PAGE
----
Wine, Brains, and Snakes: An Ancient Roman Cult Between Gendered Contaminants, Sexuality, and Pollution Beliefs
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The present contribution, dedicated to the ancient Roman cult of Bona Dea, explores the interplay between intuitive healing beliefs, morality, disgust, and coercive control of sexual behaviours. In order to preliminarily investigate cultural variations concerning sex and gender issues in past societies (a somewhat neglected topic in current cognitive studies), this article engages the socio-sexual organisation of Roman culture which underpinned the cult devotion, explaining the evolutionary rationale of the underlying mythography as a mate-guarding strategy and the cult itself as a relief valve and a temporary compensation for subordinate women. The essential components of the cult (i.e., wine and snakes) are further analysed via evolutionary psychology and cognitive science of religion. The final paragraph tackles the problematic scholarly reconstruction of the cult’s promise of an afterlife for its worshippers, arguing that a phylogenetic analysis of Graeco-Roman mythographies might help contextualising this issue.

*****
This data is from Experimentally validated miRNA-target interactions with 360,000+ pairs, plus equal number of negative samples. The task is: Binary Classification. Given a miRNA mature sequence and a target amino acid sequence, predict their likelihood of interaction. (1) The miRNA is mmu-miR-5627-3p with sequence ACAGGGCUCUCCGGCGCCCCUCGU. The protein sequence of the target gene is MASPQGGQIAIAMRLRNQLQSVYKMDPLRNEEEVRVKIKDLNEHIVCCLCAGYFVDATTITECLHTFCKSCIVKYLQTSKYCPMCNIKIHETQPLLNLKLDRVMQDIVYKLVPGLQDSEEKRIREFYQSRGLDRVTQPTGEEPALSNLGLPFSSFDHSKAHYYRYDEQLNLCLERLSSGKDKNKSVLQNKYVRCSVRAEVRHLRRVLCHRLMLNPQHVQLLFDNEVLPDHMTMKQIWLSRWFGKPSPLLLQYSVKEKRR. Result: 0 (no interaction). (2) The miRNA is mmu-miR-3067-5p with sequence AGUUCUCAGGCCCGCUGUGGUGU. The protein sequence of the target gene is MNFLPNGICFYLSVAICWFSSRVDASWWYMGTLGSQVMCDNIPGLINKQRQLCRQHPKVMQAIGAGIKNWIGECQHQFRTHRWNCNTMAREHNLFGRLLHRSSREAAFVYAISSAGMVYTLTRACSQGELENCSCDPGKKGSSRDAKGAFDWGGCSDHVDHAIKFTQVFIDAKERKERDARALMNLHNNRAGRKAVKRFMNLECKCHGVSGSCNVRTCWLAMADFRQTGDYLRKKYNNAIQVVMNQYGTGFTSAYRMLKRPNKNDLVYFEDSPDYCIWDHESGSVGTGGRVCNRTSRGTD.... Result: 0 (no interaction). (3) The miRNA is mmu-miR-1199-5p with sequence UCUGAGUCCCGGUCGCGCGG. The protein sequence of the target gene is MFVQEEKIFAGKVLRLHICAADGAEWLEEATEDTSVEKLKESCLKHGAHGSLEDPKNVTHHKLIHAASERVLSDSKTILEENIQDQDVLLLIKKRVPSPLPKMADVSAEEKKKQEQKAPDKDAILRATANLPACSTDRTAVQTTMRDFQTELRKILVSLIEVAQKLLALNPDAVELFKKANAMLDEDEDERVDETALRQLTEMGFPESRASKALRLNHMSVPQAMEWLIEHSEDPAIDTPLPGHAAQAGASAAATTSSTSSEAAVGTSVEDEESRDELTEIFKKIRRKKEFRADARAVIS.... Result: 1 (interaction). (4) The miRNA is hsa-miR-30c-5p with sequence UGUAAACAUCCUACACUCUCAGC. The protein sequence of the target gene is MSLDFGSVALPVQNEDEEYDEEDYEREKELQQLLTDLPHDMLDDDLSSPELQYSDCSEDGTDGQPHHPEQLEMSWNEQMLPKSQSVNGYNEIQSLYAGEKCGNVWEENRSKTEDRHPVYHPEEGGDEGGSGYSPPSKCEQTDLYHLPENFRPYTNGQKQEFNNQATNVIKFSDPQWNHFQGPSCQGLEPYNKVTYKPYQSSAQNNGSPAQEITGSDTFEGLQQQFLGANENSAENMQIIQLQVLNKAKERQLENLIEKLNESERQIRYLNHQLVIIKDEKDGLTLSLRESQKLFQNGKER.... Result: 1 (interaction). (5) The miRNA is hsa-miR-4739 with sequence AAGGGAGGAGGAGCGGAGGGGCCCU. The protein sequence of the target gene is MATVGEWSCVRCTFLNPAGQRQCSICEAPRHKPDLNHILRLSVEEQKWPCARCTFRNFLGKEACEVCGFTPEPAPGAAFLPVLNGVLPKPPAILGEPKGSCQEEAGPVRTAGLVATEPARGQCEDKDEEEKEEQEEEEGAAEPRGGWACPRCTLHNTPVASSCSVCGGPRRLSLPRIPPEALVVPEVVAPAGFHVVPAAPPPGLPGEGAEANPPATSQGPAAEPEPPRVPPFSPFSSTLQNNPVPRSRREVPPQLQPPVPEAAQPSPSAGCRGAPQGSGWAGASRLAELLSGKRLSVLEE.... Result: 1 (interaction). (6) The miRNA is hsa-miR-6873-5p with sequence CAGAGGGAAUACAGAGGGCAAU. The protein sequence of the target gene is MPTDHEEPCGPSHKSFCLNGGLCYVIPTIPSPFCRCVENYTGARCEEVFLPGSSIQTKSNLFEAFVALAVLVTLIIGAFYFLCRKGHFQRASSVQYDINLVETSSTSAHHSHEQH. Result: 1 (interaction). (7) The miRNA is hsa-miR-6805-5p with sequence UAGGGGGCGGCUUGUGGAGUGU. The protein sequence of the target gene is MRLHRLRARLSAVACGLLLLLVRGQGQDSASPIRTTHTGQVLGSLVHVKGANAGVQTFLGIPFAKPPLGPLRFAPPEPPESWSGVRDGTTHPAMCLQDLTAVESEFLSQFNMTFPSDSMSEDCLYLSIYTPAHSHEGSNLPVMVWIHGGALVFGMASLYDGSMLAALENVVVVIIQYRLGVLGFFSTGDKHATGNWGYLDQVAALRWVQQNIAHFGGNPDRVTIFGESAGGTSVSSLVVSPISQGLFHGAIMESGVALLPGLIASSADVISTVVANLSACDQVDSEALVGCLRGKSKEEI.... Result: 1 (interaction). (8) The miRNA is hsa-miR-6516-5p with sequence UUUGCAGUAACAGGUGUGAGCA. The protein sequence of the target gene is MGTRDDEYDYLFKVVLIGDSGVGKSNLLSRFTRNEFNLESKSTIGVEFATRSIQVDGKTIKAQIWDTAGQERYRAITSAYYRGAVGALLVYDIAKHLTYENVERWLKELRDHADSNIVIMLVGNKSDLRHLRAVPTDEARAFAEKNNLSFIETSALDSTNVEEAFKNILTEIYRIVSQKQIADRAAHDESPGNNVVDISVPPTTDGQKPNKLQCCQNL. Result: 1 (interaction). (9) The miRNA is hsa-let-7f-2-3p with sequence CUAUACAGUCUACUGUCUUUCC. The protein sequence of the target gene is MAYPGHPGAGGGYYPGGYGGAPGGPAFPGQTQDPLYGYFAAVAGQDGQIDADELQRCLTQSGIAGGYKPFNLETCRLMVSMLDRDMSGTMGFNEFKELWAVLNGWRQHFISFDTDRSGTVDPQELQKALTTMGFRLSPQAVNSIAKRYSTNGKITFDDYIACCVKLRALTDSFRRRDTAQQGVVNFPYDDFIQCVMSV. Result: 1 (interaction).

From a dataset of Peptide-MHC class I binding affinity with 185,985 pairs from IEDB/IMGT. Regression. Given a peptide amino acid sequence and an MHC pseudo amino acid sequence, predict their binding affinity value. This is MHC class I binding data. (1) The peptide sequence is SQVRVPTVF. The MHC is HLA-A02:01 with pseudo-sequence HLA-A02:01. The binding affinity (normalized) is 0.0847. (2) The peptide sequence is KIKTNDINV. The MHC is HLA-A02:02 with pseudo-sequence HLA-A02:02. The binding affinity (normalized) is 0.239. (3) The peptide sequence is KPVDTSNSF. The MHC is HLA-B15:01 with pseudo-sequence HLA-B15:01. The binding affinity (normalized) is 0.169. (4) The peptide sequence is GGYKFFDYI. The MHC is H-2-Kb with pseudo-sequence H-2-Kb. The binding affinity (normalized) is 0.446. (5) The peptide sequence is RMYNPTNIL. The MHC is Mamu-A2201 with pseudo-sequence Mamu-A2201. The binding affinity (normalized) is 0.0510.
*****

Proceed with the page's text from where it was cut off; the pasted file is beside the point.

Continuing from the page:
Author: Leonardo Ambasciano
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